Meanwhile, even as Republicans in state legislatures rush to enact laws to permit discrimination against gay people as long as it’s based on “sincerely held religious beliefs”, rightwing radicals are also promoting a law in Congress that would forbid the US Federal Government from recognising same-gender marriages of people living in states where they are illegal. This matters because currently the federal government uses the “place of celebration” standard for things like immigration and Social Security survivor benefits: If the couple was legally married in a state that permits it, the federal government considers them married even if the state they live in doesn’t.

This far right legislative activity is part of the radical anti-gay industry’s last desperate attempts to slow down the march to full nationwide marriage equality, something they know is inevitable (though they’d never admit that publicly). Some of them appear to think that if they can delay the inevitable, they can somehow stop the progress and even to take marriage away form couples who are already legally married. Quite how that could work in the reality-based world is impossible to guess.

The federal anti-gay legislation is doomed. Even if it gets through the US House—in an election year—the Senate won’t pass it. If the Democrats were all absent one day and Republicans got it through, President Obama would veto it. So, this isn’t serious—it’s mere political grandstanding, a propaganda and fundraising stunt by the radical right. Again.

State laws permitting anti-gay discrimination, are another matter. Several states will probably enact such laws before this year is out—even though they’re obviously unconstitutional. The radicals know such laws are unconstitutional, of course; the fact that they want to tie up the courts in unnecessary litigation for years to come is pretty revealing of the level of their anti-gay bigotry—though some are probably motivated more by the fundraising and partisan political opportunities backing such an unconstitutional law will give them.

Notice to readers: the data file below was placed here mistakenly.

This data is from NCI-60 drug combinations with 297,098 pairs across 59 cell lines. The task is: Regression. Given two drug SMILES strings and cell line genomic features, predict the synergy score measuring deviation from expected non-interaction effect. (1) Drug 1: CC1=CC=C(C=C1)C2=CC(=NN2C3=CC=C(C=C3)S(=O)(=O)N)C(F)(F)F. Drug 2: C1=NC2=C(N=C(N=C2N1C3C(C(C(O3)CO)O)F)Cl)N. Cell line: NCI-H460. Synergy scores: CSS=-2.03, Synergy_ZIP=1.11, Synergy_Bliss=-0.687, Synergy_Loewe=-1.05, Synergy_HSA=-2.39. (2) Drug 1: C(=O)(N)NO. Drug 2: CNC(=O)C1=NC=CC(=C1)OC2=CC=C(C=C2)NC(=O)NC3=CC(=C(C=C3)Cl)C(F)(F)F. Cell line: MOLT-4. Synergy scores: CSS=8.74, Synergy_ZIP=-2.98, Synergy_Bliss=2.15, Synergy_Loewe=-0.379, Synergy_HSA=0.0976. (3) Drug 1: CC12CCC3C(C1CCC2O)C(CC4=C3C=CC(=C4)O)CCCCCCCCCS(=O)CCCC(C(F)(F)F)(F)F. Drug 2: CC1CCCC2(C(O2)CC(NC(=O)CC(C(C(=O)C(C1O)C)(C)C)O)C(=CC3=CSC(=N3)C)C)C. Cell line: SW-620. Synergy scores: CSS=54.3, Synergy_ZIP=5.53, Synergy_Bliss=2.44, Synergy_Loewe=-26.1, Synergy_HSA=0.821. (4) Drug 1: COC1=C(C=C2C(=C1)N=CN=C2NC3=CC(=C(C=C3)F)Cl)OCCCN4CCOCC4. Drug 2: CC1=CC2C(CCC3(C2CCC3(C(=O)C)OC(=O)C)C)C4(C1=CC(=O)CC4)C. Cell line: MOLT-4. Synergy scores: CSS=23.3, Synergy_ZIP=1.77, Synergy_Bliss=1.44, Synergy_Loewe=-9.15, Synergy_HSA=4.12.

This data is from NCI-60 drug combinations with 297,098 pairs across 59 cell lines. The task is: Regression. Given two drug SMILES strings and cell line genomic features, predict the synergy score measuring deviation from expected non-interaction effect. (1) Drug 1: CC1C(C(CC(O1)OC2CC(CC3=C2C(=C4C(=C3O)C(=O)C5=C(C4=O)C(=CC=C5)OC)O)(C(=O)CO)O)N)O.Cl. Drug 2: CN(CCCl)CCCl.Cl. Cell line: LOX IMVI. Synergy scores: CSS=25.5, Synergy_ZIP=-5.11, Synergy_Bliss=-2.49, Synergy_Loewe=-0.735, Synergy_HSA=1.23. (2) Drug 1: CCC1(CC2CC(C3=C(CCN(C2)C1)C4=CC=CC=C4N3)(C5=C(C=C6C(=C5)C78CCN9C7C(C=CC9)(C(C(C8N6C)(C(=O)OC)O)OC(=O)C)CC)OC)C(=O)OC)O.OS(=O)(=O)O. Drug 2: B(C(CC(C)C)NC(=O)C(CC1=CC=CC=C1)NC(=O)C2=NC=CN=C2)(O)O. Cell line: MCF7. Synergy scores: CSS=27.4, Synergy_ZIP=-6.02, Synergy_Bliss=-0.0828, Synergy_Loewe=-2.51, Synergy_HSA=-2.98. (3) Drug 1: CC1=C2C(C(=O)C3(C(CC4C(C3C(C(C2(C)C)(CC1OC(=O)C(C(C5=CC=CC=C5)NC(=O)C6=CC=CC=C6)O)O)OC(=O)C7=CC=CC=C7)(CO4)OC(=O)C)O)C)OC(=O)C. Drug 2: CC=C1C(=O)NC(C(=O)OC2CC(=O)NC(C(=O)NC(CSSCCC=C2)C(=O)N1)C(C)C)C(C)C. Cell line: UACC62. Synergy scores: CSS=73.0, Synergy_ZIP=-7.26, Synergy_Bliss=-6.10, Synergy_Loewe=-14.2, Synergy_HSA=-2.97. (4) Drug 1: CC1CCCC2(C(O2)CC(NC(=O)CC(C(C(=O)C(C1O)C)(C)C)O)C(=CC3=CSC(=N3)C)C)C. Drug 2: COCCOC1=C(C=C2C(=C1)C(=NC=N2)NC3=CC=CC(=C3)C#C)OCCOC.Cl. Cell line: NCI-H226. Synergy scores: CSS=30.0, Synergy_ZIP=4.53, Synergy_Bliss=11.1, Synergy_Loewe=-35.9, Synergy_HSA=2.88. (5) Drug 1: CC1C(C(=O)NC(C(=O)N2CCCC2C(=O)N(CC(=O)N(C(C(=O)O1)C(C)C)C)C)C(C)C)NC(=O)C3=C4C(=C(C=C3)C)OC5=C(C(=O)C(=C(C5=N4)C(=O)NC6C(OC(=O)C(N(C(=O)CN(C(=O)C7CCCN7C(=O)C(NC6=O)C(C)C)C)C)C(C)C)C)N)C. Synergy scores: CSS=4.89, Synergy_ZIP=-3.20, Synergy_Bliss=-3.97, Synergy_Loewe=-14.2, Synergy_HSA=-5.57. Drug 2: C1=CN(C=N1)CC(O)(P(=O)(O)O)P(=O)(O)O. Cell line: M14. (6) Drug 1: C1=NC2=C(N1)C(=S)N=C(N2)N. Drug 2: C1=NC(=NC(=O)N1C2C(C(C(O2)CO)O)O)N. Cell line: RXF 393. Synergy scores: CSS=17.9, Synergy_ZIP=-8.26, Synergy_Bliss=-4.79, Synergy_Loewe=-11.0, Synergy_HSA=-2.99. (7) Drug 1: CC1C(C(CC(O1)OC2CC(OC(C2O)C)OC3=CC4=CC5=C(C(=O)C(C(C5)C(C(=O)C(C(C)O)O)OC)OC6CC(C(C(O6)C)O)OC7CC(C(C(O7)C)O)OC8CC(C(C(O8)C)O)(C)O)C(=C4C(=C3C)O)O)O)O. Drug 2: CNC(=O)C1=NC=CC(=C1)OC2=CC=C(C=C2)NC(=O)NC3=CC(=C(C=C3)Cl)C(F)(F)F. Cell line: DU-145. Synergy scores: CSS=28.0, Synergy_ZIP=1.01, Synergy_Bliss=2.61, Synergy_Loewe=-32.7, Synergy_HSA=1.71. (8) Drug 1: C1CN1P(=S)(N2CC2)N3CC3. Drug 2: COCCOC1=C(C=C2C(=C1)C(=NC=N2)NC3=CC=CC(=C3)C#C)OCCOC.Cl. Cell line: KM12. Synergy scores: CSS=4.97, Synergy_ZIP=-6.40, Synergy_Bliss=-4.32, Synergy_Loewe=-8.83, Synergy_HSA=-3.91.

Let’s go back to the map. As of today, 17 US states—one third—have full marriage equality. Two more will be joining and three more have had their anti-gay marriage laws struck down in court. At least some of the 24 states with active lawsuits will end up with marriage equality. I would say that it’s entirely likely that when 2014 ends, more than half of the US states will have full marriage equality. This means that by the time a state’s challenge gets to the US Supreme Court, and even more states have had their laws thrown out, a Loving v. Virginia sort of ruling on marriage equality is likely.

The one thing that’s certain, though, is that this map will not stay this way for long as LGBT people in more and more states gain the freedom to marry. That’s a very good thing, indeed.


rogerogreen said...

This really IS untenable. Loving overturned 15 or so states' laws at once. The slog to the inevitable is a mess.

Arthur (AmeriNZ) said...

Exactly. It's especially bad because different legally-married couples have different rights depending on what state they live in, even though their federal rights are pretty much the same. That was the situation before Loving, too, but with fewer states involved. Which is why this piecemeal approach, while maddening, is useful: By the time a case does get to the Supreme Court, a majority of states will have marriage equality, and that could be important.